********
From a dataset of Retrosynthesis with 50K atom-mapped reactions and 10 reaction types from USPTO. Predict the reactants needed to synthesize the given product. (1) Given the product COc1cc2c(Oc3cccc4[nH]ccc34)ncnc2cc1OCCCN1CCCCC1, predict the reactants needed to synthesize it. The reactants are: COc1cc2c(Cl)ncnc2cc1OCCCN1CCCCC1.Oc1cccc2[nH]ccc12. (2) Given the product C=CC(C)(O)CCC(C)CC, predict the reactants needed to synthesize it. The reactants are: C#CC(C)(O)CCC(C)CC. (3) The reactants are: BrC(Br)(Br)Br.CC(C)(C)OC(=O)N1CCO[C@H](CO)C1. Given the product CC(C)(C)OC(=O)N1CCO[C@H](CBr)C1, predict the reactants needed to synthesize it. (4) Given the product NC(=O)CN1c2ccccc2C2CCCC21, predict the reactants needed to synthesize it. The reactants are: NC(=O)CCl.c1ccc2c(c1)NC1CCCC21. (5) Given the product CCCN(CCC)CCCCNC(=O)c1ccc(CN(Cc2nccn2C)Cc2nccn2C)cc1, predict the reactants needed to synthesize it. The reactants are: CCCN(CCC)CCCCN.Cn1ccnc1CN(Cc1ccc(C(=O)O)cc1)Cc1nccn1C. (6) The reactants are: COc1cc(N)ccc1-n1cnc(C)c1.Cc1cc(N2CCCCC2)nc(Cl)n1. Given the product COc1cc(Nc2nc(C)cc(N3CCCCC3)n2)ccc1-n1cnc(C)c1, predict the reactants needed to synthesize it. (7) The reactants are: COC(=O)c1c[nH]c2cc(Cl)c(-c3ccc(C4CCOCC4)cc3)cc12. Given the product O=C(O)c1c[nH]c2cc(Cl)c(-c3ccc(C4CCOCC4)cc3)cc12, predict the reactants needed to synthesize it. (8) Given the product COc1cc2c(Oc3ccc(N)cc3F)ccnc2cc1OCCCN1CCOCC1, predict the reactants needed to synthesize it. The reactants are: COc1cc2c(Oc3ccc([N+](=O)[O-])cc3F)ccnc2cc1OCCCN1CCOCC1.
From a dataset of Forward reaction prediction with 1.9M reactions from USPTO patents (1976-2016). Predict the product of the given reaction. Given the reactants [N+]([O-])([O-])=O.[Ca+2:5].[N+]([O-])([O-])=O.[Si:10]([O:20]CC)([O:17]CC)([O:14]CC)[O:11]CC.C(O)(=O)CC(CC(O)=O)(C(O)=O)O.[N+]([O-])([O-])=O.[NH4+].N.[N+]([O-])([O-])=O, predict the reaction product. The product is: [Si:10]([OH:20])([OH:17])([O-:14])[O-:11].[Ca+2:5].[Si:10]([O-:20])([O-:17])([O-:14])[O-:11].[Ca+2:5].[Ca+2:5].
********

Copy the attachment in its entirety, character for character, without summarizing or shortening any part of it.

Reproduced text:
From a dataset of Retrosynthesis with 50K atom-mapped reactions and 10 reaction types from USPTO. Predict the reactants needed to synthesize the given product. (1) Given the product COc1cc2c(Oc3cccc4[nH]ccc34)ncnc2cc1OCCCN1CCCCC1, predict the reactants needed to synthesize it. The reactants are: COc1cc2c(Cl)ncnc2cc1OCCCN1CCCCC1.Oc1cccc2[nH]ccc12. (2) Given the product C=CC(C)(O)CCC(C)CC, predict the reactants needed to synthesize it. The reactants are: C#CC(C)(O)CCC(C)CC. (3) The reactants are: BrC(Br)(Br)Br.CC(C)(C)OC(=O)N1CCO[C@H](CO)C1. Given the product CC(C)(C)OC(=O)N1CCO[C@H](CBr)C1, predict the reactants needed to synthesize it. (4) Given the product NC(=O)CN1c2ccccc2C2CCCC21, predict the reactants needed to synthesize it. The reactants are: NC(=O)CCl.c1ccc2c(c1)NC1CCCC21. (5) Given the product CCCN(CCC)CCCCNC(=O)c1ccc(CN(Cc2nccn2C)Cc2nccn2C)cc1, predict the reactants needed to synthesize it. The reactants are: CCCN(CCC)CCCCN.Cn1ccnc1CN(Cc1ccc(C(=O)O)cc1)Cc1nccn1C. (6) The reactants are: COc1cc(N)ccc1-n1cnc(C)c1.Cc1cc(N2CCCCC2)nc(Cl)n1. Given the product COc1cc(Nc2nc(C)cc(N3CCCCC3)n2)ccc1-n1cnc(C)c1, predict the reactants needed to synthesize it. (7) The reactants are: COC(=O)c1c[nH]c2cc(Cl)c(-c3ccc(C4CCOCC4)cc3)cc12. Given the product O=C(O)c1c[nH]c2cc(Cl)c(-c3ccc(C4CCOCC4)cc3)cc12, predict the reactants needed to synthesize it. (8) Given the product COc1cc2c(Oc3ccc(N)cc3F)ccnc2cc1OCCCN1CCOCC1, predict the reactants needed to synthesize it. The reactants are: COc1cc2c(Oc3ccc([N+](=O)[O-])cc3F)ccnc2cc1OCCCN1CCOCC1.
From a dataset of Forward reaction prediction with 1.9M reactions from USPTO patents (1976-2016). Predict the product of the given reaction. Given the reactants [N+]([O-])([O-])=O.[Ca+2:5].[N+]([O-])([O-])=O.[Si:10]([O:20]CC)([O:17]CC)([O:14]CC)[O:11]CC.C(O)(=O)CC(CC(O)=O)(C(O)=O)O.[N+]([O-])([O-])=O.[NH4+].N.[N+]([O-])([O-])=O, predict the reaction product. The product is: [Si:10]([OH:20])([OH:17])([O-:14])[O-:11].[Ca+2:5].[Si:10]([O-:20])([O-:17])([O-:14])[O-:11].[Ca+2:5].[Ca+2:5].